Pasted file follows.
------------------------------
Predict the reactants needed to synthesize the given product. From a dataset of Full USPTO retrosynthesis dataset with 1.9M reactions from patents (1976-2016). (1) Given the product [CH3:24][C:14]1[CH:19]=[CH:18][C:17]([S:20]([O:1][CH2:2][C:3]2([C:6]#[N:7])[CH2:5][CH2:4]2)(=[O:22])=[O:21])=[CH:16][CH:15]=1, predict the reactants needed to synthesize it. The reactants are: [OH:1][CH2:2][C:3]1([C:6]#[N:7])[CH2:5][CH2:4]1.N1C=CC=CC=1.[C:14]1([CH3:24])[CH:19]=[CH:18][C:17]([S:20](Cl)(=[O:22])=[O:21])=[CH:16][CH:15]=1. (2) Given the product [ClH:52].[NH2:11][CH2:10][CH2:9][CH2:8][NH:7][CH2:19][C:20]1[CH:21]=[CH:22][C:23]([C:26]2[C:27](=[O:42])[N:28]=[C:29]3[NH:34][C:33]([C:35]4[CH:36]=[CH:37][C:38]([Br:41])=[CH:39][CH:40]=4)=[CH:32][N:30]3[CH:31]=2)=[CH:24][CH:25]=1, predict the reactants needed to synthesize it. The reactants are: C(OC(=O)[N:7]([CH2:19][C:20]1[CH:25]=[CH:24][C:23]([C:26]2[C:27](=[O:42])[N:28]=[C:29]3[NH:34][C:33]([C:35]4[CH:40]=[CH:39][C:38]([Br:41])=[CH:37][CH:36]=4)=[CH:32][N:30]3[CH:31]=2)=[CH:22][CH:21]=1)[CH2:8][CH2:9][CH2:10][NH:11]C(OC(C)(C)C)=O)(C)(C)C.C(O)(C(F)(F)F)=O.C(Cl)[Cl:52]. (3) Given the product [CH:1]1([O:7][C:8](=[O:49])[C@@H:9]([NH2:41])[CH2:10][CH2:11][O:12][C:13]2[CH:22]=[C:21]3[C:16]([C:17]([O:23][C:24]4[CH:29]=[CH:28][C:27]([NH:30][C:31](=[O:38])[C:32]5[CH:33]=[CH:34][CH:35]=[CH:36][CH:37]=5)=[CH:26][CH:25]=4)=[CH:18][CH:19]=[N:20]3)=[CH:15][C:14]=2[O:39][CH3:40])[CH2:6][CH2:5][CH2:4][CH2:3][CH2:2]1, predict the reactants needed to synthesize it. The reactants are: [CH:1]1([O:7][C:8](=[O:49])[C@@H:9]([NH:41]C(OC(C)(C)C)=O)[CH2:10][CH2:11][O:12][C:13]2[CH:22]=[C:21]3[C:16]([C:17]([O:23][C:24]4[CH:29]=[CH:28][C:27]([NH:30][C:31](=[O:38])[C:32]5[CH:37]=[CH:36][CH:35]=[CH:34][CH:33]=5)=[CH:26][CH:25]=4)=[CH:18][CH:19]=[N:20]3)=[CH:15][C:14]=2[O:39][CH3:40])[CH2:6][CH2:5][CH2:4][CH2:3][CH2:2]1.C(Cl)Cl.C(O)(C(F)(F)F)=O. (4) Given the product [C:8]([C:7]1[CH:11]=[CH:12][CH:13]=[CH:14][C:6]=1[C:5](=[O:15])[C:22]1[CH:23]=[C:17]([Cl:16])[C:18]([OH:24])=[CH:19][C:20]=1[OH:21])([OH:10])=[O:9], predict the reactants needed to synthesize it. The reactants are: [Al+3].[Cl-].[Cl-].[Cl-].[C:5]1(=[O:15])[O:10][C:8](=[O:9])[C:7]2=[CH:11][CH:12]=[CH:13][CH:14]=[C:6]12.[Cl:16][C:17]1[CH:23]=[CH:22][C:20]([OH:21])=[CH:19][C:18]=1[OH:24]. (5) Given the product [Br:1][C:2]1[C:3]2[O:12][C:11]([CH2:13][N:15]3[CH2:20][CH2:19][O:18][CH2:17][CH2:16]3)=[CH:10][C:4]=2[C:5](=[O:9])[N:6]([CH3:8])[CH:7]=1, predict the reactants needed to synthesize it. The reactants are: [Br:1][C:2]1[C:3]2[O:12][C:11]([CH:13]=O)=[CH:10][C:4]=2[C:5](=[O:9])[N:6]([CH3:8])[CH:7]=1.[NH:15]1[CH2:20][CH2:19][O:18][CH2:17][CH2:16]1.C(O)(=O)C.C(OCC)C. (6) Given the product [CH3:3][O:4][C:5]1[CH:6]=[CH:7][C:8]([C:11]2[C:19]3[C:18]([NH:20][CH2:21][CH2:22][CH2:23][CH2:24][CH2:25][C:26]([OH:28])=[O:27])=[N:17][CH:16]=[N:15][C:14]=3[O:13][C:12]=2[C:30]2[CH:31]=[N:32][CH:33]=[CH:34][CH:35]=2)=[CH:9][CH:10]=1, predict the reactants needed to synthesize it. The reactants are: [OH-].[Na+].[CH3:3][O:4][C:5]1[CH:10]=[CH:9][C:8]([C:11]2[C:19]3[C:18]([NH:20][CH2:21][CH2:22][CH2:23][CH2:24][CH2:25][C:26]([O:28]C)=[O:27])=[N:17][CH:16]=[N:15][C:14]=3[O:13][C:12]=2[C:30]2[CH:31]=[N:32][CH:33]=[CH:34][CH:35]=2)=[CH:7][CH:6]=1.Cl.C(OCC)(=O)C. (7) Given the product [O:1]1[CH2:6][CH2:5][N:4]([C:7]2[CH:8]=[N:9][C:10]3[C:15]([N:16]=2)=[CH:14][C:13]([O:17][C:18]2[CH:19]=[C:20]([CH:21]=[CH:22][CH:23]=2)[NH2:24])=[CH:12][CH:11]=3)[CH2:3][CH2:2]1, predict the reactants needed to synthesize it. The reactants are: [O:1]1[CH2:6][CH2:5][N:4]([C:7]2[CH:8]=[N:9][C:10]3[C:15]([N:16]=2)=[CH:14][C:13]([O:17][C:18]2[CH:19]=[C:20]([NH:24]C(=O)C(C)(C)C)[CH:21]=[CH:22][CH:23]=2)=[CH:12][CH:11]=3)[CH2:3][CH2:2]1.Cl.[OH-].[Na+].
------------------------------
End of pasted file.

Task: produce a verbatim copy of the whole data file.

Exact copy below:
Predict the reactants needed to synthesize the given product. From a dataset of Full USPTO retrosynthesis dataset with 1.9M reactions from patents (1976-2016). (1) Given the product [CH3:24][C:14]1[CH:19]=[CH:18][C:17]([S:20]([O:1][CH2:2][C:3]2([C:6]#[N:7])[CH2:5][CH2:4]2)(=[O:22])=[O:21])=[CH:16][CH:15]=1, predict the reactants needed to synthesize it. The reactants are: [OH:1][CH2:2][C:3]1([C:6]#[N:7])[CH2:5][CH2:4]1.N1C=CC=CC=1.[C:14]1([CH3:24])[CH:19]=[CH:18][C:17]([S:20](Cl)(=[O:22])=[O:21])=[CH:16][CH:15]=1. (2) Given the product [ClH:52].[NH2:11][CH2:10][CH2:9][CH2:8][NH:7][CH2:19][C:20]1[CH:21]=[CH:22][C:23]([C:26]2[C:27](=[O:42])[N:28]=[C:29]3[NH:34][C:33]([C:35]4[CH:36]=[CH:37][C:38]([Br:41])=[CH:39][CH:40]=4)=[CH:32][N:30]3[CH:31]=2)=[CH:24][CH:25]=1, predict the reactants needed to synthesize it. The reactants are: C(OC(=O)[N:7]([CH2:19][C:20]1[CH:25]=[CH:24][C:23]([C:26]2[C:27](=[O:42])[N:28]=[C:29]3[NH:34][C:33]([C:35]4[CH:40]=[CH:39][C:38]([Br:41])=[CH:37][CH:36]=4)=[CH:32][N:30]3[CH:31]=2)=[CH:22][CH:21]=1)[CH2:8][CH2:9][CH2:10][NH:11]C(OC(C)(C)C)=O)(C)(C)C.C(O)(C(F)(F)F)=O.C(Cl)[Cl:52]. (3) Given the product [CH:1]1([O:7][C:8](=[O:49])[C@@H:9]([NH2:41])[CH2:10][CH2:11][O:12][C:13]2[CH:22]=[C:21]3[C:16]([C:17]([O:23][C:24]4[CH:29]=[CH:28][C:27]([NH:30][C:31](=[O:38])[C:32]5[CH:33]=[CH:34][CH:35]=[CH:36][CH:37]=5)=[CH:26][CH:25]=4)=[CH:18][CH:19]=[N:20]3)=[CH:15][C:14]=2[O:39][CH3:40])[CH2:6][CH2:5][CH2:4][CH2:3][CH2:2]1, predict the reactants needed to synthesize it. The reactants are: [CH:1]1([O:7][C:8](=[O:49])[C@@H:9]([NH:41]C(OC(C)(C)C)=O)[CH2:10][CH2:11][O:12][C:13]2[CH:22]=[C:21]3[C:16]([C:17]([O:23][C:24]4[CH:29]=[CH:28][C:27]([NH:30][C:31](=[O:38])[C:32]5[CH:37]=[CH:36][CH:35]=[CH:34][CH:33]=5)=[CH:26][CH:25]=4)=[CH:18][CH:19]=[N:20]3)=[CH:15][C:14]=2[O:39][CH3:40])[CH2:6][CH2:5][CH2:4][CH2:3][CH2:2]1.C(Cl)Cl.C(O)(C(F)(F)F)=O. (4) Given the product [C:8]([C:7]1[CH:11]=[CH:12][CH:13]=[CH:14][C:6]=1[C:5](=[O:15])[C:22]1[CH:23]=[C:17]([Cl:16])[C:18]([OH:24])=[CH:19][C:20]=1[OH:21])([OH:10])=[O:9], predict the reactants needed to synthesize it. The reactants are: [Al+3].[Cl-].[Cl-].[Cl-].[C:5]1(=[O:15])[O:10][C:8](=[O:9])[C:7]2=[CH:11][CH:12]=[CH:13][CH:14]=[C:6]12.[Cl:16][C:17]1[CH:23]=[CH:22][C:20]([OH:21])=[CH:19][C:18]=1[OH:24]. (5) Given the product [Br:1][C:2]1[C:3]2[O:12][C:11]([CH2:13][N:15]3[CH2:20][CH2:19][O:18][CH2:17][CH2:16]3)=[CH:10][C:4]=2[C:5](=[O:9])[N:6]([CH3:8])[CH:7]=1, predict the reactants needed to synthesize it. The reactants are: [Br:1][C:2]1[C:3]2[O:12][C:11]([CH:13]=O)=[CH:10][C:4]=2[C:5](=[O:9])[N:6]([CH3:8])[CH:7]=1.[NH:15]1[CH2:20][CH2:19][O:18][CH2:17][CH2:16]1.C(O)(=O)C.C(OCC)C. (6) Given the product [CH3:3][O:4][C:5]1[CH:6]=[CH:7][C:8]([C:11]2[C:19]3[C:18]([NH:20][CH2:21][CH2:22][CH2:23][CH2:24][CH2:25][C:26]([OH:28])=[O:27])=[N:17][CH:16]=[N:15][C:14]=3[O:13][C:12]=2[C:30]2[CH:31]=[N:32][CH:33]=[CH:34][CH:35]=2)=[CH:9][CH:10]=1, predict the reactants needed to synthesize it. The reactants are: [OH-].[Na+].[CH3:3][O:4][C:5]1[CH:10]=[CH:9][C:8]([C:11]2[C:19]3[C:18]([NH:20][CH2:21][CH2:22][CH2:23][CH2:24][CH2:25][C:26]([O:28]C)=[O:27])=[N:17][CH:16]=[N:15][C:14]=3[O:13][C:12]=2[C:30]2[CH:31]=[N:32][CH:33]=[CH:34][CH:35]=2)=[CH:7][CH:6]=1.Cl.C(OCC)(=O)C. (7) Given the product [O:1]1[CH2:6][CH2:5][N:4]([C:7]2[CH:8]=[N:9][C:10]3[C:15]([N:16]=2)=[CH:14][C:13]([O:17][C:18]2[CH:19]=[C:20]([CH:21]=[CH:22][CH:23]=2)[NH2:24])=[CH:12][CH:11]=3)[CH2:3][CH2:2]1, predict the reactants needed to synthesize it. The reactants are: [O:1]1[CH2:6][CH2:5][N:4]([C:7]2[CH:8]=[N:9][C:10]3[C:15]([N:16]=2)=[CH:14][C:13]([O:17][C:18]2[CH:19]=[C:20]([NH:24]C(=O)C(C)(C)C)[CH:21]=[CH:22][CH:23]=2)=[CH:12][CH:11]=3)[CH2:3][CH2:2]1.Cl.[OH-].[Na+].